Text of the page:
Yet having him as the centerpiece also ran the risk of overusing him as we’ve seen at times in the past, as well as relying on him to rescue substandard material, which was often the case with their pop offerings.

But when used right nobody brought more connotations to the sentiments expressed than Jimmy Ricks, and on Leave My Gal Alone they acknowledged it in the most obvious way imaginable – by giving him a song that highlighted and thus reinforced every conceivable subtext and undercurrent he was known for and exaggerating it to emphasize all of this in no uncertain terms.

The character Ricks fully inhabits here is that of a playboy, an unrepentant and unethical ladies man, a hustler of the first degree. It’s not sugar-coated or merely hinted at, as often had been the case for reasons of decorum, instead it’s played to the hilt. In fact his very first words, after some nice harmonizing by the soon-to-be victims of his lecherous intentions, are, “I’m gonna steal your baby”.

No beating around the bush here!

He then reiterates it in many different ways all while the others offer up rebuttals to his every claim. The fact they use “we” and “us” rather than a singular form indicates that apparently he’s not content with swiping ONE girl, but rather is set on taking all of the girlfriends and wives in the entire neighborhood!

By the sounds of their replies though, all polite and restrained, I can’t imagine them putting up much of a fight. Or of their girls being allayed by the rather weak protests on their behalf for that matter and faithfully sticking by their men. No, unless these gals all have their chastity belts rigged with alarms set by perpetually nervous romantic partners they’re ALL going to be slipping out their windows after night falls to meet Ricks on the corner.


Explain To Me Just What This Means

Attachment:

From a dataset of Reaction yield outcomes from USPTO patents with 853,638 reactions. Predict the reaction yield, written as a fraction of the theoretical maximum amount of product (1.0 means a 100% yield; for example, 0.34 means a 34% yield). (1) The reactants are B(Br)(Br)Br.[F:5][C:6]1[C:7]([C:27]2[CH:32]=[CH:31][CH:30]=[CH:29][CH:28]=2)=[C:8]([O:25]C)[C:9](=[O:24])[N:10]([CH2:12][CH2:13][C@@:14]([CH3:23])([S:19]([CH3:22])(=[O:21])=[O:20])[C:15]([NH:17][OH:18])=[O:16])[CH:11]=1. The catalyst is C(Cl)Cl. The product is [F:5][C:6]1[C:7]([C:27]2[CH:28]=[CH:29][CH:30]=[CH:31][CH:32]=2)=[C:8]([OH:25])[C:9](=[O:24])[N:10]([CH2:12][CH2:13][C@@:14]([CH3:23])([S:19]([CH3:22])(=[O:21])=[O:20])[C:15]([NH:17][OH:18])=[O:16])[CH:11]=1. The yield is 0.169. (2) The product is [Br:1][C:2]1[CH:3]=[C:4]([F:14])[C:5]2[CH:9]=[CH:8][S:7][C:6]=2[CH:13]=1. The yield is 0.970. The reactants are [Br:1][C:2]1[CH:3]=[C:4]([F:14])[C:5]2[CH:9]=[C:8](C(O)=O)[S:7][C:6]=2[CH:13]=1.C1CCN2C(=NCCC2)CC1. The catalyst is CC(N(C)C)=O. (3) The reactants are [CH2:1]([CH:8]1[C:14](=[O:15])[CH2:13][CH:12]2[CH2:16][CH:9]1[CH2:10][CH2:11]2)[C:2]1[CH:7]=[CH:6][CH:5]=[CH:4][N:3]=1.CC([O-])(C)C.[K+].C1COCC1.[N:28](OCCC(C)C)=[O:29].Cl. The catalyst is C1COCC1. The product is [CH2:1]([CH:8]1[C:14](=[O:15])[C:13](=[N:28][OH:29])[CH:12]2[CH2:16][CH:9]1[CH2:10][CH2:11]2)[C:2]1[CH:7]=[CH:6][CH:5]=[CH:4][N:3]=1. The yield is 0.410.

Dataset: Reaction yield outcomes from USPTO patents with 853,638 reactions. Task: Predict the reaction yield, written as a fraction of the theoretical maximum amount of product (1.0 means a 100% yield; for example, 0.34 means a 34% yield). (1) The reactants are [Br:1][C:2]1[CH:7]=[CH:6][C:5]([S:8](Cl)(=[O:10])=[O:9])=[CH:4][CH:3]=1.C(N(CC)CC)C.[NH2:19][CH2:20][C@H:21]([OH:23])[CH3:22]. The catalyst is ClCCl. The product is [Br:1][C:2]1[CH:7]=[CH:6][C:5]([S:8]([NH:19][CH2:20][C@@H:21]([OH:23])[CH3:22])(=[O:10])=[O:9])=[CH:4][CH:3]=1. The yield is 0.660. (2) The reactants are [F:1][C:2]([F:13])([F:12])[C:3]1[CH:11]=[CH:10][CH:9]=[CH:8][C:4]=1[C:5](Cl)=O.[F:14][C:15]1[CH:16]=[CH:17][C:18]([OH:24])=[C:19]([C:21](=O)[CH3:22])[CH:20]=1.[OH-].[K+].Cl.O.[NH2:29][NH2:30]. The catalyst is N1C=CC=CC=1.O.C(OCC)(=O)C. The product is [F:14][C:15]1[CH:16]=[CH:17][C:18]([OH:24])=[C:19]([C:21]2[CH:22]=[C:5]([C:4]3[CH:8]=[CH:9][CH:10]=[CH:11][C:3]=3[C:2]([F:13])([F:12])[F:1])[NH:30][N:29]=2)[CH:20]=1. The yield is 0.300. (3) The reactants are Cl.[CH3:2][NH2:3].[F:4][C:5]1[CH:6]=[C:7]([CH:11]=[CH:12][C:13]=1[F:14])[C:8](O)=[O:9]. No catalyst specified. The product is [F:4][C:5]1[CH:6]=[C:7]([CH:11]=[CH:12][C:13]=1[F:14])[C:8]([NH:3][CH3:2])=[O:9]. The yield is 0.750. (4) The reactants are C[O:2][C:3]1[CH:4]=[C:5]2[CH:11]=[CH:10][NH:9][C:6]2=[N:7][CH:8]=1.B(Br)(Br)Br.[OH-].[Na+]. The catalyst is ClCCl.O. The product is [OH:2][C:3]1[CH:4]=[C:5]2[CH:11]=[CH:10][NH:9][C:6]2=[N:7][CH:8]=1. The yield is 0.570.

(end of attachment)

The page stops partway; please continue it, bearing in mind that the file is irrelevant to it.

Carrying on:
Though effective at showcasing the different characters – the honeyed eroticism of Ricks and the mild pop sensibilities shown by the others – it also serves to highlight the opposing musical forces they were battling each and every day. Which approach would they wholeheartedly embrace? Would it be rock they’d choose and in the process forsake all attempts at pop approval, or would they be using their rock success merely as a stepping stone in trying to become legitimate pop stars?

It’s a question they never FULLY answered their entire career, probably because they themselves never could give up one for the other and remain content with their choice.

That internal struggle over their ultimate direction becomes especially evident when we get to the bridge. For while the bulk of the song is certainly far more suited to rock’s aesthetics than its archaic flip side, that doesn’t mean Leave My Gal Alone steers completely clear of the worn out pop-mindset and here is where it rears its ugly anachronistic head yet again.

Their meek and mild statements the others take on their own about being happy before Ricks came along conjures up images of the scrawny 98 pound weakling at the beach getting sand kicked in their faces. Despite outnumbering him it’s clear the four other Ravens aren’t going to stand up to defend their honor even if their girls are in the process of being escorted to this Lothario’s awaiting limousine to add to his harem.